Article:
If the goal is genuinely to equip grown-up students with critical skills, the beginnings of political judgment, and the ability to form and express sound opinions, teachers must have laid the foundations beforehand, and schools must both start and finish properly, not get priorities backwards.

A threefold approach makes sense if students are to be given the chance to “drink deep”  rather than bounce over the same dreary material several times lightly. It is generally accepted that effective teachers are a key to success: if the teacher is not classically-trained, even a solid curriculum cannot compensate.

However, if the poetical and logical groundwork have been properly done, the senior teacher can “teach the whole story, not just ‘warts and all’ but as an inquiry or an argument,” as Christopher Hitchens put it in his 1998 Harper’s essay, “Goodbye To All That: Why Americans Are Not Taught History.” 

“When there is a basic grasp of narrative and evolution, and a corresponding grasp of the idea of differing views of the same story,” Hitchens writes, “it will become apt to consider theories and interpretations. ...

What was the influence of Pericles’ funeral oration on the Gettysburg Address? This engrossing question, open to any mind of average ability, cannot even be asked if, as was recently discovered, the majority of America’s schoolchildren don’t know in which century the Civil War was fought.

With adequate preparation in earlier years, “The doors of the storehouse of knowledge should now be thrown open,” Hitchens continues,

They can handle questions such as, ‘Was the Civil War really fought to free the slaves? Why are Woodrow Wilson’s Fourteen Points unthinkable without Lenin’s dissolution of the Constituent Assembly? Was the Great Depression caused by too little government intervention or too much?’ ... Each of these questions admits of several answers, many of them equally ‘valid.’ In such cases, what matters is how you think and not what you think.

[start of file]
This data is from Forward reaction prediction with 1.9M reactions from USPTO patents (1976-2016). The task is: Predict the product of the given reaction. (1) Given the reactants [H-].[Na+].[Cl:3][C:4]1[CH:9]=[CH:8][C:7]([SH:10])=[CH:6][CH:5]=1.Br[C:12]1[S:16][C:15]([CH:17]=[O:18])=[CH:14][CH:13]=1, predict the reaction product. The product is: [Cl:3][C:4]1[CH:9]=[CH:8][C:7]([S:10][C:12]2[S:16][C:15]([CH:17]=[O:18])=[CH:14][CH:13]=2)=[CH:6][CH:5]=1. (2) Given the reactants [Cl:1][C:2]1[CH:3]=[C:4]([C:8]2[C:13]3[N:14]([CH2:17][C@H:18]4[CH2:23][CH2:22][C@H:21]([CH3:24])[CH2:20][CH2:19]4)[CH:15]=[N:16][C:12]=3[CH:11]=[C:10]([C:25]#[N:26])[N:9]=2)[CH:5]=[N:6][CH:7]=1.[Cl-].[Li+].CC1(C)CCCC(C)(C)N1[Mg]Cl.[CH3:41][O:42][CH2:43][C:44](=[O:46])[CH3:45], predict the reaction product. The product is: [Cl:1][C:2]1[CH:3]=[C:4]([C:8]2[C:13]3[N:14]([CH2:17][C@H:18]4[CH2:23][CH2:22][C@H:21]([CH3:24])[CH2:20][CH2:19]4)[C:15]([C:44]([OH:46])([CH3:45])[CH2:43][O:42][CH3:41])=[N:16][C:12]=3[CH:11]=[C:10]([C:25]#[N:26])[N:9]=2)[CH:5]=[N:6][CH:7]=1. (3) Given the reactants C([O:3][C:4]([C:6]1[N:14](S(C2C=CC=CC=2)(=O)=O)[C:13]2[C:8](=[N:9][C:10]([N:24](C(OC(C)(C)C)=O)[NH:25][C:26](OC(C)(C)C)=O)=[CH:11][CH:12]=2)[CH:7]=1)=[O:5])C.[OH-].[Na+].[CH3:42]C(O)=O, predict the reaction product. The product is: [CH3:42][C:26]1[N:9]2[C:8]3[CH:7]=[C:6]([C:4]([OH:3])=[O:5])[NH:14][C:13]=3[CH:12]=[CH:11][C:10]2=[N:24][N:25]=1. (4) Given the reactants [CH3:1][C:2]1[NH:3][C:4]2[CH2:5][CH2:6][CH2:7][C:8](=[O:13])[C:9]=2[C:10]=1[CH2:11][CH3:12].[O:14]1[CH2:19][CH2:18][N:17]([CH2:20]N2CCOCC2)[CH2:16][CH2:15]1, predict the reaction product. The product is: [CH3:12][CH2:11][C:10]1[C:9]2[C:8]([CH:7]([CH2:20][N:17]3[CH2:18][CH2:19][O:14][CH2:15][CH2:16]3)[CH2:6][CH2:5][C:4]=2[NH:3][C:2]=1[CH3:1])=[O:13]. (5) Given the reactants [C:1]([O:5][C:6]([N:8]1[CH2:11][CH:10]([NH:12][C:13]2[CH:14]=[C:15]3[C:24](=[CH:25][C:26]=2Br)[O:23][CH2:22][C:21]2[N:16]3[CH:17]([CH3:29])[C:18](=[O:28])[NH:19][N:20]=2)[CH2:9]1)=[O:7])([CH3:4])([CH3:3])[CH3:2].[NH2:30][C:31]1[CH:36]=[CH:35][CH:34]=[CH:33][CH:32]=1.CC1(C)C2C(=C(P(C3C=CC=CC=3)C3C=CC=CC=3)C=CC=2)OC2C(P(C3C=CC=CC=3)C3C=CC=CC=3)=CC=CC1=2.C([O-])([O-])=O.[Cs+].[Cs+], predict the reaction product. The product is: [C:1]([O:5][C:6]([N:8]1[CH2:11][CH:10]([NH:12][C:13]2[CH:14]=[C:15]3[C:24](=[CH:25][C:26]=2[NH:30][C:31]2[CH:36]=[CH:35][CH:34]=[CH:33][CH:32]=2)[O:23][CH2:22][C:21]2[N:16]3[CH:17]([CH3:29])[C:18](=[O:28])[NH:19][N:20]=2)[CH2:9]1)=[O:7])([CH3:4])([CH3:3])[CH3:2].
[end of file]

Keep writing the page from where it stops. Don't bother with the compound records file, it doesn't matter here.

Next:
Some teachers, however, are still enthralled with their own undergraduate discovery of “deconstructing history.” Others are dazzled by the achievements of non-western cultures because they are only superficially acquainted with their own Western tradition. Either way they are too keen to transmit their sophistry to young children.

Critics tend to equate compelling and memorizable narratives and stories negatively and reflexively with “Boys’ Own-style tales about the British charging into the jungle and jolly well sorting out the natives,” as Laurie Penny put it in the New Statesman, mocking Niall Ferguson’s apologias for empire. History, she said, “properly taught, should lead young people to question and challenge their cultural inheritance.” That is “the entire purpose of history.”

But is the “entire purpose” of history really to instil anti-Western attitudes, a parlour partiality to the wretched of the earth? Should history be primarily a tutelage in self-doubt? Penny implies that any dissent from her preferred approach is “bigoted discourse.”


More sane was the response of historian Anthony Seldon, master of Wellington College: “We have to look at it from the perspective of those who were colonised as well as from the British perspective.”

How odd that the progressive-minded, such as Ms. Penny, do not see the value of examining more than one point of view. There is a time and a place to do this: in senior high school, not in grade four.

We all have far to go. First, the evidence suggests that effective historical memory work is haphazard and unsystematic in public and many private schools. Students arrive at senior grades fundamentally culturally deprived and ignorant of facts. Even if narrative history is “compulsory” in Britain to age 14, in practice pupils lack “chronological understanding,” according to Ofsted, the agency that inspects school standards. Teachers have failed “to establish a clear mental map of the past.” Students “knew about particular events, characters and periods but did not have an overview.”